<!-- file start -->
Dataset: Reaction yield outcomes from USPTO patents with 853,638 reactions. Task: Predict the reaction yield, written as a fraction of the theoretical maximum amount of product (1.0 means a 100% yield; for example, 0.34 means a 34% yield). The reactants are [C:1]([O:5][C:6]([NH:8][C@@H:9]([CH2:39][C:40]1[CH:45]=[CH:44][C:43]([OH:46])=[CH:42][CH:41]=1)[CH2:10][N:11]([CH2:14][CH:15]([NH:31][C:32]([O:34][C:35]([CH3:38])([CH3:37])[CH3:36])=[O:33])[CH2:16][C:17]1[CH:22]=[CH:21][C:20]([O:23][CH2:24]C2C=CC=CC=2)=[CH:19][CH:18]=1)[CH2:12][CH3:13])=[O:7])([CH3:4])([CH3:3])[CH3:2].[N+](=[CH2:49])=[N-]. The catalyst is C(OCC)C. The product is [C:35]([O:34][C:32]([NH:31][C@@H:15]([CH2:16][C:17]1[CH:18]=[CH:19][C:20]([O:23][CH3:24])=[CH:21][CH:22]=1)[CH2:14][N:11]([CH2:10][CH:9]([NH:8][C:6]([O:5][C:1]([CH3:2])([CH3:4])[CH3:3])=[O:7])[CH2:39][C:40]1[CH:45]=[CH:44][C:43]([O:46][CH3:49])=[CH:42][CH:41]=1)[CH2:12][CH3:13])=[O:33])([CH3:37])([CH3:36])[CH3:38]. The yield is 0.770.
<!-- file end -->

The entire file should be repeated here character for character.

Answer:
Dataset: Reaction yield outcomes from USPTO patents with 853,638 reactions. Task: Predict the reaction yield, written as a fraction of the theoretical maximum amount of product (1.0 means a 100% yield; for example, 0.34 means a 34% yield). The reactants are [C:1]([O:5][C:6]([NH:8][C@@H:9]([CH2:39][C:40]1[CH:45]=[CH:44][C:43]([OH:46])=[CH:42][CH:41]=1)[CH2:10][N:11]([CH2:14][CH:15]([NH:31][C:32]([O:34][C:35]([CH3:38])([CH3:37])[CH3:36])=[O:33])[CH2:16][C:17]1[CH:22]=[CH:21][C:20]([O:23][CH2:24]C2C=CC=CC=2)=[CH:19][CH:18]=1)[CH2:12][CH3:13])=[O:7])([CH3:4])([CH3:3])[CH3:2].[N+](=[CH2:49])=[N-]. The catalyst is C(OCC)C. The product is [C:35]([O:34][C:32]([NH:31][C@@H:15]([CH2:16][C:17]1[CH:18]=[CH:19][C:20]([O:23][CH3:24])=[CH:21][CH:22]=1)[CH2:14][N:11]([CH2:10][CH:9]([NH:8][C:6]([O:5][C:1]([CH3:2])([CH3:4])[CH3:3])=[O:7])[CH2:39][C:40]1[CH:45]=[CH:44][C:43]([O:46][CH3:49])=[CH:42][CH:41]=1)[CH2:12][CH3:13])=[O:33])([CH3:37])([CH3:36])[CH3:38]. The yield is 0.770.